While I was working for the campaign, there were so many times I would leave headquarters, and the sun was setting, and I would see the most vibrant gradient in the world, and I noticed that it added warmth to any moment. I wanted to create that feeling for the campaign, and with COVID-19 and with a lot of people stuck at home, I just felt like a flat color wouldn't do it. We needed something more luscious, and gradients gave us that. 

There's just so much beauty in gradients and we frequently didn’t use many. Our gradients were all about measures and finding many natural elements for them. I never wanted it to be about mathematics so we blended many colors and created this exciting message.

As a Creative Director, your workflow must have been daunting. What were some hacks you and your team used to get stuff done?

Practice. It sounds insane to think about design practice, but actual practice was huge. We ran speed trials essentially to watch previous debates and run rapid response on them. We watched Pence's gubernatorial debate from Indiana in 2012. We ran rapid practice sessions on it, and the way that goes is I have one ear on the debate, another ear on the team talking, and then a screen that's reading the interactions of the approval process. We practiced doing that at a rapid pace to be able to create speed and efficiency, and we did that for about five debates: previous Biden debates, previous Trump debates, and Pence debates.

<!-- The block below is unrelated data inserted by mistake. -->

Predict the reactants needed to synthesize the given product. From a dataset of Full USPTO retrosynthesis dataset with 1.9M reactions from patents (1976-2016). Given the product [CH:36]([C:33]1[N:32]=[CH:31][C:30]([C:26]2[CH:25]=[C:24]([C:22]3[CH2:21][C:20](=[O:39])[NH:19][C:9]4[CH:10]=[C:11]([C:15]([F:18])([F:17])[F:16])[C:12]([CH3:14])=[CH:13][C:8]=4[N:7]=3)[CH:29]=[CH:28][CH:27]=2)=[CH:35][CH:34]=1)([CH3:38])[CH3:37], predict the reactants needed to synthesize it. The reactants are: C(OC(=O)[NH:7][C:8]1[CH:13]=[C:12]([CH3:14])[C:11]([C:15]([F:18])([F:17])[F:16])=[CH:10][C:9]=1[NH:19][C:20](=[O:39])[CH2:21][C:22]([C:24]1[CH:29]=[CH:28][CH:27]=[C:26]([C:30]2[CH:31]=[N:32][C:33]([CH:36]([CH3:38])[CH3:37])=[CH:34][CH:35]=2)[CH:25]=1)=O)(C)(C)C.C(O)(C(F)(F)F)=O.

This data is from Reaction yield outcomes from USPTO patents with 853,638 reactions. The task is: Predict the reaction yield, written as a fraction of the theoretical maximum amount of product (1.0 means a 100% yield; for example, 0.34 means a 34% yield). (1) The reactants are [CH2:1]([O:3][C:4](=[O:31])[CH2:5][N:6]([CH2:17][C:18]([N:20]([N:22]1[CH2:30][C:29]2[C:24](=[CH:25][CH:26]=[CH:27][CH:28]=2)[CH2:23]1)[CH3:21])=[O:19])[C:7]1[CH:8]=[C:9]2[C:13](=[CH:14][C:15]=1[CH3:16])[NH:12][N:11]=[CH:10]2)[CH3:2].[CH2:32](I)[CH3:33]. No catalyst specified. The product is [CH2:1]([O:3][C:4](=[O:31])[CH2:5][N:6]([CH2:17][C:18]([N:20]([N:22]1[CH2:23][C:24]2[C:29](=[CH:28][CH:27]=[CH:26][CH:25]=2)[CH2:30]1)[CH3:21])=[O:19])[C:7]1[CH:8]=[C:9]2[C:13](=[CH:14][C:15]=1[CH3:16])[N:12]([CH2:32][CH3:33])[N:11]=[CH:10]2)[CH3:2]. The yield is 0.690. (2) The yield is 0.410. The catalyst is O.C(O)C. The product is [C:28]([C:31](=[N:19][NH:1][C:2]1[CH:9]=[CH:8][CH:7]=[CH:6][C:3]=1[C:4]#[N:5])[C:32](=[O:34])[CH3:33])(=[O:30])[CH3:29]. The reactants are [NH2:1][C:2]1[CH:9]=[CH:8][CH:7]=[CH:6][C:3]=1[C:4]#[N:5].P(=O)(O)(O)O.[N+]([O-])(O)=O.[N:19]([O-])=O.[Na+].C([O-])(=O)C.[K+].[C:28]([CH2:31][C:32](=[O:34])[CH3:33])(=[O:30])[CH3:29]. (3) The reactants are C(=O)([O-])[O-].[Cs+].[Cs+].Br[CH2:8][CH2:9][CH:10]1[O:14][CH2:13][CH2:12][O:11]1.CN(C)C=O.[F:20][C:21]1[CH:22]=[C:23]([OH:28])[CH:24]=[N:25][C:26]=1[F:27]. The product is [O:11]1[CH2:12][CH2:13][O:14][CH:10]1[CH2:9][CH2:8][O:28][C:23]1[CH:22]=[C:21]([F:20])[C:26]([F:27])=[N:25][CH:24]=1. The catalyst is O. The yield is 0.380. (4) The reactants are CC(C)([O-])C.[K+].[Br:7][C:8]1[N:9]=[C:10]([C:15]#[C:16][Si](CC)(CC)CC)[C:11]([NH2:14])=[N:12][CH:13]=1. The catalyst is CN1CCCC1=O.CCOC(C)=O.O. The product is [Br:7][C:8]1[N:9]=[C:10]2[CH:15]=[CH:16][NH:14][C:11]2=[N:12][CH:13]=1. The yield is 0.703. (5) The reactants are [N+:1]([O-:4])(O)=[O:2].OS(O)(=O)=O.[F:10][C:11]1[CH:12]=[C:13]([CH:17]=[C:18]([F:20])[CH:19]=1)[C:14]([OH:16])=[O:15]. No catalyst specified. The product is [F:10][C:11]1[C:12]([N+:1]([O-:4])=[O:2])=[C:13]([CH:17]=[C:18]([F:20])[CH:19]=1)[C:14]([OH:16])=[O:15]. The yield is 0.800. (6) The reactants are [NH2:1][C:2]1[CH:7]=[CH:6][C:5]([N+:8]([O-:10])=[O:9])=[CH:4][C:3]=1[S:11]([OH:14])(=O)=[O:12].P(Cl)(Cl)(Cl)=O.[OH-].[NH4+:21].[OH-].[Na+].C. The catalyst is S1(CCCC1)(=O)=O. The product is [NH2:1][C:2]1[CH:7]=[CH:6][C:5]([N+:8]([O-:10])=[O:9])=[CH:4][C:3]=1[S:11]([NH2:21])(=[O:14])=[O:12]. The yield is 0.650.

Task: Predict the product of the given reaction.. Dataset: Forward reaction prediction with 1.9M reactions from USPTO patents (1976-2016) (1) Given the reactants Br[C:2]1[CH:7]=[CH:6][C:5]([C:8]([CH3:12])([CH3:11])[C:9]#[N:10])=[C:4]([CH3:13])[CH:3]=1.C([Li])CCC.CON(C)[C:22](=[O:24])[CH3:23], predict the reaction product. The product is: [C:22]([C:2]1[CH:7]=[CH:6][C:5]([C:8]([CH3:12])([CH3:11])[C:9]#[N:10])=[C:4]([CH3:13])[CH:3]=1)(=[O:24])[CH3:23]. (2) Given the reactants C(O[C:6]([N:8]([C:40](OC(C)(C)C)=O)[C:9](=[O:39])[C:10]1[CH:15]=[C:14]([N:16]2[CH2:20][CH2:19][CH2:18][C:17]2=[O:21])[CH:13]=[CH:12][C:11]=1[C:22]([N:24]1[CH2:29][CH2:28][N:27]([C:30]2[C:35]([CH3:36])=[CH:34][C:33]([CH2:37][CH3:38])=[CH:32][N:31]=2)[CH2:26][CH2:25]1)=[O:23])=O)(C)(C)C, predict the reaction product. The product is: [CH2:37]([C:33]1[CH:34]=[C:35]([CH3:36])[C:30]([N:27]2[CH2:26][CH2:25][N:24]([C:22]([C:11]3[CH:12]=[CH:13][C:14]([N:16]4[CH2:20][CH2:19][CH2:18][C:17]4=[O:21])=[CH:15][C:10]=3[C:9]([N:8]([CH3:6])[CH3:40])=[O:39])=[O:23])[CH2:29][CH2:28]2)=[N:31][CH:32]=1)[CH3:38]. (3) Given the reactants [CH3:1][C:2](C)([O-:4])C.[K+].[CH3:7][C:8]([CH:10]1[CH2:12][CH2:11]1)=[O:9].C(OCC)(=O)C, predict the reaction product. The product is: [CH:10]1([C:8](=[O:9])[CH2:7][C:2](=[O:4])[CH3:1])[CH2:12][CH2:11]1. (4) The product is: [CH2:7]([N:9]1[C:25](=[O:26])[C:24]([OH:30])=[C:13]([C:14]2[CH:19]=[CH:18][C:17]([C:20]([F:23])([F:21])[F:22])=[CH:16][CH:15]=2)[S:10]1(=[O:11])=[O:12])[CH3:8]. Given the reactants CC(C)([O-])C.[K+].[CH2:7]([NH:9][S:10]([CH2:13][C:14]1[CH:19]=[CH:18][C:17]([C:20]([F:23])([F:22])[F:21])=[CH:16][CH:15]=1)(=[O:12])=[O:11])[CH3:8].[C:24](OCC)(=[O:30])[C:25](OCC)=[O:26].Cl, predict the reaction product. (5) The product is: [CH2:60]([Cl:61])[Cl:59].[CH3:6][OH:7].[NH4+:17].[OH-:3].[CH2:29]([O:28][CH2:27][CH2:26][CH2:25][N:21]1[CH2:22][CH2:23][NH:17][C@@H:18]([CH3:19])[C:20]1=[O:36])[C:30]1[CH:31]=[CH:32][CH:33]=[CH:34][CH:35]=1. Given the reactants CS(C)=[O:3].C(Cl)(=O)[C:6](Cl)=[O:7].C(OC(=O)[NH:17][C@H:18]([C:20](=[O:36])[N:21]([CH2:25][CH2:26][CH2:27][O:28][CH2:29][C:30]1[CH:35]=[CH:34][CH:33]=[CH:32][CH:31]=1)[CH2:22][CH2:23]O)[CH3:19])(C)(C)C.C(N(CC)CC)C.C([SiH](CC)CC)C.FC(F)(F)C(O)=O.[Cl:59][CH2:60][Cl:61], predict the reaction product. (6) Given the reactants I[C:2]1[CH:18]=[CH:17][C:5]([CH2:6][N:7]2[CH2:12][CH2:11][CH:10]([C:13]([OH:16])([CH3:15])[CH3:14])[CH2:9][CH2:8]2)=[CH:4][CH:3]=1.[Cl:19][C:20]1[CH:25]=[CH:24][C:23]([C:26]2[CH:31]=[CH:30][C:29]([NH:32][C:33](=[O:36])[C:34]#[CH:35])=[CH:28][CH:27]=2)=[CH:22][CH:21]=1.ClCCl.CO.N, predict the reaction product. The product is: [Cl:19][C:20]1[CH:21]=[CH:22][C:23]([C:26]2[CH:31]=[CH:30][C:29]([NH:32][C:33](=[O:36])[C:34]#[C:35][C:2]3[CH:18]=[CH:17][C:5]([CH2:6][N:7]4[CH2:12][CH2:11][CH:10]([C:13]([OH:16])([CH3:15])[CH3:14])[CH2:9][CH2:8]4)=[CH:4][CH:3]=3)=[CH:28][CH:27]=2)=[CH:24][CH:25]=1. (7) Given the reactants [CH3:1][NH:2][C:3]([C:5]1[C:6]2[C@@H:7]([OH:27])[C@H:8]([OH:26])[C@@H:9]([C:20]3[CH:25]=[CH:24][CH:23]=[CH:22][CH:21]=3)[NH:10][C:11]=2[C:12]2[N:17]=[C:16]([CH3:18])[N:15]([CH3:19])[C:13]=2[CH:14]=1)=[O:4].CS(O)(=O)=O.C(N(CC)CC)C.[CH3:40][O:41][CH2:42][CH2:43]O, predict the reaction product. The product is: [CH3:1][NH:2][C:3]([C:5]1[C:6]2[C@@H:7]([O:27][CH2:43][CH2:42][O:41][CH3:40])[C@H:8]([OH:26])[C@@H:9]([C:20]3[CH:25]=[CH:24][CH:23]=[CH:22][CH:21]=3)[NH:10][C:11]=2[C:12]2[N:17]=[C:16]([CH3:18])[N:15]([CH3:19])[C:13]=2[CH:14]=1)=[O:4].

That gave us the ability to know what was coming during a debate and it also gave us the ability to move with speed and iron out the kinks. For example, I could be talking to Julian about something with opposition design, flip over to someone else I need in production; go to Eric quickly to see how they're doing; see where Christian was in animation; go to Abbey on illustration and coordinate with Carahna and Aja on everything else. 

Carahna would vouch for this, but I do things at a very high level, and Carahna is a detail-oriented person, which made our working relationship really strong. I would say something doesn't feel right, and then Carahna would be there with a couple of tweaks to get that detail perfect.